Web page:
Yes please that would be helpful. I have by word of mouth the suggestion that Leeds is not getting the support from the Council they would like, but heresay is not as good as facts and figures. Manchester has had a strong heritage and culture climate since the 1970s but whether that is still the case I don't know. I have heard mixed reports from Birmingham. Until recently they had a very strong museum complex but have finally succumbed to cutbacks. There has been mutterings about changes in the city centre. Nottingham who had been doing badly despite their fame are now working hard on auditing their heritage buildings and have produced some glossy documents. Generally outside London funding is low. There is a small pot for a lot of Northern cities especially re Arts funding.
There are indeed a lot of hoops prospective groups have to jump through to get funding. I had a friend who worked for a council who helped groups do just that. Many small groups just don't know where to start. Arts funding even for theatres and museums is quite small compared to other northern cities. Lyceum grant was unusual and they did also find alternative funding to match it. £1 million sounds a lot but is actually quite a small grant given the age and size of the building to be refurbished and the fact that government has added 20% VAT on to all work on listed and older buildings. I know of applications that were well presented though that were turned down because they were told they lacked "local support" and according to my source from one of the major funders that "local support" meant Council and they weren't talking financial. In Leeds where they apparently have had similar problems they have founded a citywide Civic Heritage trust which includes Indy traders, small businesses as well as all the community groups. This is something we could do too. It would give us a louder voice & help organisations looking for external funding.
I beg to differ about no funding was lost due to lack of interest. I have a copy of a letter that my MP gave to me from the Arts Council citing lack of structure and interest in Sheffield in Culture and Heritage as a reason to reduce funding. I also have had conversations with various funders who have told me as much. I have also had various conversations with various heritage groups that have told me the same thing. I can't site individual cases as that would be breach of confidentiality. It is a fact that Sheffield receives much lower levels in Heritage and Arts funding than other Northern Cities. If it was not for Sheffield University engagement and funding we would be much worse off. Tourism used to be funded by the regional development funds. When the government closed these down the budget for English tourism dropped to £1 million for whole of England. Both Scotland and Wales have several times larger budgets. It is now down to individual businesses advertising through Yorkshire Tourism. As vast majority of Sheffield's heritage attractions are on low budgets and often reliant on one off charitable funding they can't afford the cost of advertising. I have pointed out to the Council that simply listing attractions on their website as do other councils would help and would cost them nothing.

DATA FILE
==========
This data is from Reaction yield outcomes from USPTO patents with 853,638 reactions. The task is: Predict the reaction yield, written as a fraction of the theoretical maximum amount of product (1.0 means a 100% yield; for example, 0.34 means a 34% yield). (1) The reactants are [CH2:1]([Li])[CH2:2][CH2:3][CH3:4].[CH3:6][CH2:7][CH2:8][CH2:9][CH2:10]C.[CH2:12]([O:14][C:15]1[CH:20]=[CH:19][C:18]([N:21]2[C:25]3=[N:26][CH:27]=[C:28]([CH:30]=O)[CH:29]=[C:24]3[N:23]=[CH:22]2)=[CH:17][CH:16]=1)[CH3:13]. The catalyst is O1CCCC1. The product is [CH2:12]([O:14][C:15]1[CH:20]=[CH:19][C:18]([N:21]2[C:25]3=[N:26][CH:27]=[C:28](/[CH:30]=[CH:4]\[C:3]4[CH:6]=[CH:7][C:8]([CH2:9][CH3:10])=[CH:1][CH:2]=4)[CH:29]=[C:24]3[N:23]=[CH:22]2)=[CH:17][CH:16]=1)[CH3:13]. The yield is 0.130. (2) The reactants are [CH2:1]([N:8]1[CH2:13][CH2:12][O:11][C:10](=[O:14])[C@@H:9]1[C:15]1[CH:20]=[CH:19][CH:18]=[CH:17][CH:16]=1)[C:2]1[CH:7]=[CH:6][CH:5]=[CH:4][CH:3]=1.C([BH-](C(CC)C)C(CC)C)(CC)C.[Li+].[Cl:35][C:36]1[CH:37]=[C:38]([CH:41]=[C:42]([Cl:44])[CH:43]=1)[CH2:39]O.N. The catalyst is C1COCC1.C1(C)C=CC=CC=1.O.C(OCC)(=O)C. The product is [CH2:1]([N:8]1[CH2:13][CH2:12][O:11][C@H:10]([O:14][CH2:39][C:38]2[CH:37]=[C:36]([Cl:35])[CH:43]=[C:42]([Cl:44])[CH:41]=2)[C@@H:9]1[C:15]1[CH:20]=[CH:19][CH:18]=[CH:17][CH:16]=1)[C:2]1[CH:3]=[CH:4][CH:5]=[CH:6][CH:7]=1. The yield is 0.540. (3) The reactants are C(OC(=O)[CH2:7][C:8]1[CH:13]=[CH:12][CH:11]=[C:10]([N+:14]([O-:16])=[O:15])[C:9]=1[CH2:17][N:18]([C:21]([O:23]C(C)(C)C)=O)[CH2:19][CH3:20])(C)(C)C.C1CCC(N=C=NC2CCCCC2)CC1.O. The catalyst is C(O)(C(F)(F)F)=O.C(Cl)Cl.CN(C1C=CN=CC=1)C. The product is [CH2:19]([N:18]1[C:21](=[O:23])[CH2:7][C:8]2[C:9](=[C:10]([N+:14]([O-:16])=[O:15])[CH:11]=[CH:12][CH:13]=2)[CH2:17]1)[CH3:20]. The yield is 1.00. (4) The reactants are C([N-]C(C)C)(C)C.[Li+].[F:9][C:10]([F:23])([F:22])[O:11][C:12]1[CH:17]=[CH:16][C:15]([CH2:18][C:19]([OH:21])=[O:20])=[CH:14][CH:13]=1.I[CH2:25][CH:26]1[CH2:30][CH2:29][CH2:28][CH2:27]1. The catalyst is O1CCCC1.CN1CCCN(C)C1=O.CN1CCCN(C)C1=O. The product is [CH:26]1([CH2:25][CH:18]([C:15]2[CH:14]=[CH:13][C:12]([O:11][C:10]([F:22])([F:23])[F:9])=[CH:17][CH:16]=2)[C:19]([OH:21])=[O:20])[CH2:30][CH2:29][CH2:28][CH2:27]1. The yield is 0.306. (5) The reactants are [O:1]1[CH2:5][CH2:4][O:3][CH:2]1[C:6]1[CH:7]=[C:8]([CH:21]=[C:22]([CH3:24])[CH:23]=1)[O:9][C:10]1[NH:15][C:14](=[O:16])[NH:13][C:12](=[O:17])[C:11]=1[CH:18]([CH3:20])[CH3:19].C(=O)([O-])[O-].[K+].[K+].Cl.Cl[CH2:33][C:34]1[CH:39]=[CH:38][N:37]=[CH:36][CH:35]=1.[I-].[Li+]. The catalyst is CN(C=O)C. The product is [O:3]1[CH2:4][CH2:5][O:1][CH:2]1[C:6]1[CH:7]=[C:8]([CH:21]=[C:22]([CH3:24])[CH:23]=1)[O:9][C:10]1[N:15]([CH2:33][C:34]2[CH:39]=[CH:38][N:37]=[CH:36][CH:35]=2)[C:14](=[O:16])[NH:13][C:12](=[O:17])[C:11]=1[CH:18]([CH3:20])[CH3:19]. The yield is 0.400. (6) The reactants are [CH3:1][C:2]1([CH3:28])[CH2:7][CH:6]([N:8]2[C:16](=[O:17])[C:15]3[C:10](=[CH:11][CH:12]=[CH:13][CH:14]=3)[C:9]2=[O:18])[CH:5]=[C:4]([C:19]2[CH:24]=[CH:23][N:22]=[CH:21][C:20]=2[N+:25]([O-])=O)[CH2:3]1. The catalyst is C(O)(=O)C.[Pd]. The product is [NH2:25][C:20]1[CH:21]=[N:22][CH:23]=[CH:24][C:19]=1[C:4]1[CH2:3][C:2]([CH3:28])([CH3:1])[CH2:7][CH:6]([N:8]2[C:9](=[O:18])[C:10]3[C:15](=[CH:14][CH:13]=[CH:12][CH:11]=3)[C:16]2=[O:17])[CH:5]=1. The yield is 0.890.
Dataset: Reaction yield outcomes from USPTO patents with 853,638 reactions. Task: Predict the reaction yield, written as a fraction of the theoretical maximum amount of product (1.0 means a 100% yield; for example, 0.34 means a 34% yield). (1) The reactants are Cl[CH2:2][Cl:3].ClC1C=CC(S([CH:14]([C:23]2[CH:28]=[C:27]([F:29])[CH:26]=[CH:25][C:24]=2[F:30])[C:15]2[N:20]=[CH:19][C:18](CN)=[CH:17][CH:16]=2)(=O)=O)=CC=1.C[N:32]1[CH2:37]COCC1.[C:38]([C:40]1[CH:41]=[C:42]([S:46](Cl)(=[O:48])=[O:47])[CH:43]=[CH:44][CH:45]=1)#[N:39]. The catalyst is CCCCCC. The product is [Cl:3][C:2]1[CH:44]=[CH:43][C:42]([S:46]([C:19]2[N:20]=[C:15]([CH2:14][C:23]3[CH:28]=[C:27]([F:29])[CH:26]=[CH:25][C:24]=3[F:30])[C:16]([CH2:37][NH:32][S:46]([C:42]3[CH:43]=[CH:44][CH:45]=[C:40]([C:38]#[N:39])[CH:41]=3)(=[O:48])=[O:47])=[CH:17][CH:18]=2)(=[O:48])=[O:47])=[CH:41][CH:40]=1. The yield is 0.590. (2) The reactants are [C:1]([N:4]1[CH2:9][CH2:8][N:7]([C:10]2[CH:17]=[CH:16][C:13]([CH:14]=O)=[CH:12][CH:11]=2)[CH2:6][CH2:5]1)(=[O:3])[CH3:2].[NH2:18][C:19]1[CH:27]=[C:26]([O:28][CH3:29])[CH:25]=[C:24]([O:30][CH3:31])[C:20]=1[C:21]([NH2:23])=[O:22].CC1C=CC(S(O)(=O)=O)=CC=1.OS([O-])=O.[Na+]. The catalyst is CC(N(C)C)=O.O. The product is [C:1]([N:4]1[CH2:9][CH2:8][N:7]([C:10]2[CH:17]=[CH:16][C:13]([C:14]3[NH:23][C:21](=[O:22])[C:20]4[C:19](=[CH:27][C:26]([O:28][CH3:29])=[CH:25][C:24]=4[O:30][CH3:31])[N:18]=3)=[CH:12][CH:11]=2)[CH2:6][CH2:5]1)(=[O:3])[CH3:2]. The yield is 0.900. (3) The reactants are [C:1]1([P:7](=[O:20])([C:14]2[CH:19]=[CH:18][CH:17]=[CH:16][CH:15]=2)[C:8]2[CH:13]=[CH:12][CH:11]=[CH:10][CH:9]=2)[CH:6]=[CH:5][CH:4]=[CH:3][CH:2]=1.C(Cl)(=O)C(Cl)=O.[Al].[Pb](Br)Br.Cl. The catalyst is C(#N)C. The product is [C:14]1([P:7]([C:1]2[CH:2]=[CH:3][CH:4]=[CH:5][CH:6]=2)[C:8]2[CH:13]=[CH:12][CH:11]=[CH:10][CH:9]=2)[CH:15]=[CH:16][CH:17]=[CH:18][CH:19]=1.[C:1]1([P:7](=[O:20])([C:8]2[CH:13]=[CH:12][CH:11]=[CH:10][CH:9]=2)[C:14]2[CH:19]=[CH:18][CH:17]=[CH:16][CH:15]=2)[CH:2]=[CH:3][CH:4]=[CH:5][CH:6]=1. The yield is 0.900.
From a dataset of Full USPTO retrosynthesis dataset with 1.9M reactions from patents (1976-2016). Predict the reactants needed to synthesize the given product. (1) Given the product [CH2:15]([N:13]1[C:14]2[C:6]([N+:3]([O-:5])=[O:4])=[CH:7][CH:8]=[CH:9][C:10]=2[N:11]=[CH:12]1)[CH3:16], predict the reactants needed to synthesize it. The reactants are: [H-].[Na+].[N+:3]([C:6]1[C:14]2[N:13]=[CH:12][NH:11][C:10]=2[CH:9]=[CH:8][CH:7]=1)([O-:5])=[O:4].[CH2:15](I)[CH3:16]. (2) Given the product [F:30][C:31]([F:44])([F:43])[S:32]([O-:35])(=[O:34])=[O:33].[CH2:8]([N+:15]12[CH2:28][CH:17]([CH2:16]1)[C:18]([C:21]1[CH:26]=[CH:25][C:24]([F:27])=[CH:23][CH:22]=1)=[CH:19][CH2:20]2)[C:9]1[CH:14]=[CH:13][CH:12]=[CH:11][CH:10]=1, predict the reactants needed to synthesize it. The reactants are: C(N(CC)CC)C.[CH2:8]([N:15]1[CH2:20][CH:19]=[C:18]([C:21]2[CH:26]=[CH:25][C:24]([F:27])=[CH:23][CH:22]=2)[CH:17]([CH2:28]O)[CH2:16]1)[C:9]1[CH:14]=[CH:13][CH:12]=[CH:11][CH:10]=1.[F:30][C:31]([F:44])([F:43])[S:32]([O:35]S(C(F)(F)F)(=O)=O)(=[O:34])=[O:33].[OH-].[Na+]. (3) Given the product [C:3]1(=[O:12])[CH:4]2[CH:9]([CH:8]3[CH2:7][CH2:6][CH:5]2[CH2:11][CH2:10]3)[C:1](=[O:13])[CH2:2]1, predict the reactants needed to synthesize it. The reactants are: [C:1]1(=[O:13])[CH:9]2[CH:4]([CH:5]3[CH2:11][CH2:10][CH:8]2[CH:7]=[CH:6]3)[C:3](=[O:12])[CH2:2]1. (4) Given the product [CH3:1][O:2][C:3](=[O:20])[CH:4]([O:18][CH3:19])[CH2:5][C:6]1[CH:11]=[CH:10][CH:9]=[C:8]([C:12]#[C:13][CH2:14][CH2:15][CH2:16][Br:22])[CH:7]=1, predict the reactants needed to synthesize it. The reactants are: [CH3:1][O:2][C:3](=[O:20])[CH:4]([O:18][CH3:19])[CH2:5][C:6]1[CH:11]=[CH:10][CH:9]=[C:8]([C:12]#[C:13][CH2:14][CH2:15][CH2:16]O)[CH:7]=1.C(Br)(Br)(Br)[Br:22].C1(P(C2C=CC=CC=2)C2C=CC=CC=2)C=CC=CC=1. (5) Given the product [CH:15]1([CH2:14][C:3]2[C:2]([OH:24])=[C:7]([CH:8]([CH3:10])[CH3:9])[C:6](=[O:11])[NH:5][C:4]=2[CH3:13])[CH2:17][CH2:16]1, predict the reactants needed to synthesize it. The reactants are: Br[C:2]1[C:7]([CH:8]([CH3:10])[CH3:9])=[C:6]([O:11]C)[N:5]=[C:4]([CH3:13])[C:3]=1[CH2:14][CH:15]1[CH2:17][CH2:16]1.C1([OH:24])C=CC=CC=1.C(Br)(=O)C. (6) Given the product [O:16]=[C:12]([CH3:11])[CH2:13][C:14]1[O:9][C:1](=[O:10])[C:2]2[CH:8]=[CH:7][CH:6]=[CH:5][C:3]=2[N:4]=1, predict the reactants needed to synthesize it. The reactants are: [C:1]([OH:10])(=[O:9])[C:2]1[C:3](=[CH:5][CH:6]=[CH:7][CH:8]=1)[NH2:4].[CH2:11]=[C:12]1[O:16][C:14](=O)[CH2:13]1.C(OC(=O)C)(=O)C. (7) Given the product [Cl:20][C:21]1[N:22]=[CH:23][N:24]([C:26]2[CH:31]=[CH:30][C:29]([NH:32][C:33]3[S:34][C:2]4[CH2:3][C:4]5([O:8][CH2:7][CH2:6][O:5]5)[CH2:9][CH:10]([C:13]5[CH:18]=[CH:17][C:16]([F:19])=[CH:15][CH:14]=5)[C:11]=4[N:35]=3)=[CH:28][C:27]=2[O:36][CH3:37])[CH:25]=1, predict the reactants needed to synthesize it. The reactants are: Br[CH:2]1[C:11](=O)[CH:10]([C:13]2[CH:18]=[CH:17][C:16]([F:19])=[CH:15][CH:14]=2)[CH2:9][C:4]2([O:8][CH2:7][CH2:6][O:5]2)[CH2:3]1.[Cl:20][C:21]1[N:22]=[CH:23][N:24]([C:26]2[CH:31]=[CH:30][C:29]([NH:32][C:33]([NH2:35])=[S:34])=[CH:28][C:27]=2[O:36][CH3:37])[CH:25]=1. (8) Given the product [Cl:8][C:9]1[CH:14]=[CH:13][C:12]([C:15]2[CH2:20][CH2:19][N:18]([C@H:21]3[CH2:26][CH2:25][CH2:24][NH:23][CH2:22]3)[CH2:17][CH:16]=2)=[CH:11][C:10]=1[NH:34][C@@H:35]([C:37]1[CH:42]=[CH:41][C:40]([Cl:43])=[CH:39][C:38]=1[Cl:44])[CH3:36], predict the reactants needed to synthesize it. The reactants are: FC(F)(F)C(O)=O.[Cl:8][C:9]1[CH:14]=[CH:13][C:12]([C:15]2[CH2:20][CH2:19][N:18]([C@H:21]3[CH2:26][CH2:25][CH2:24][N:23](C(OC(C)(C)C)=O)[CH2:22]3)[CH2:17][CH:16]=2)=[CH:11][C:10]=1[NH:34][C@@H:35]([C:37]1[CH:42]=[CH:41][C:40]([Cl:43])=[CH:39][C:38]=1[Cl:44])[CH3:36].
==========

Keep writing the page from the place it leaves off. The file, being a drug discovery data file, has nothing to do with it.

Around 1860s Joshua Tyzack either built or moved into Wood Lodge. Address seems to be either Abbey Lane or Abbeydale Road. Joshua built a chapel within the grounds of his house for non-conformists and Anglicans. The house was bought by the Ibbitsons in 1939 when Joshua Tyzack junior died and was still in their possession in 1950. I can't find where the buildings were or any photos or traces of them. Anyone help?
Agreement. Alfred Wilson of Westbrook, Sheffield, esquire, to Joseph Waterhouse Goodwin of Sheffield, estate agent. Land in Sheffield part of the Hunter House estate [fronting Psalter Lane from Hunter House Road to what is now the Roslyn Court Hotel] on building lease, confirming an agreement made by his late father Henry Wilson, but taking back into his own possession certain portions of the land, the necessary rents etc. being paid up. 20 May, 1886. Plan.
Copies of two agreements concerning individual plots, 1875 and 1885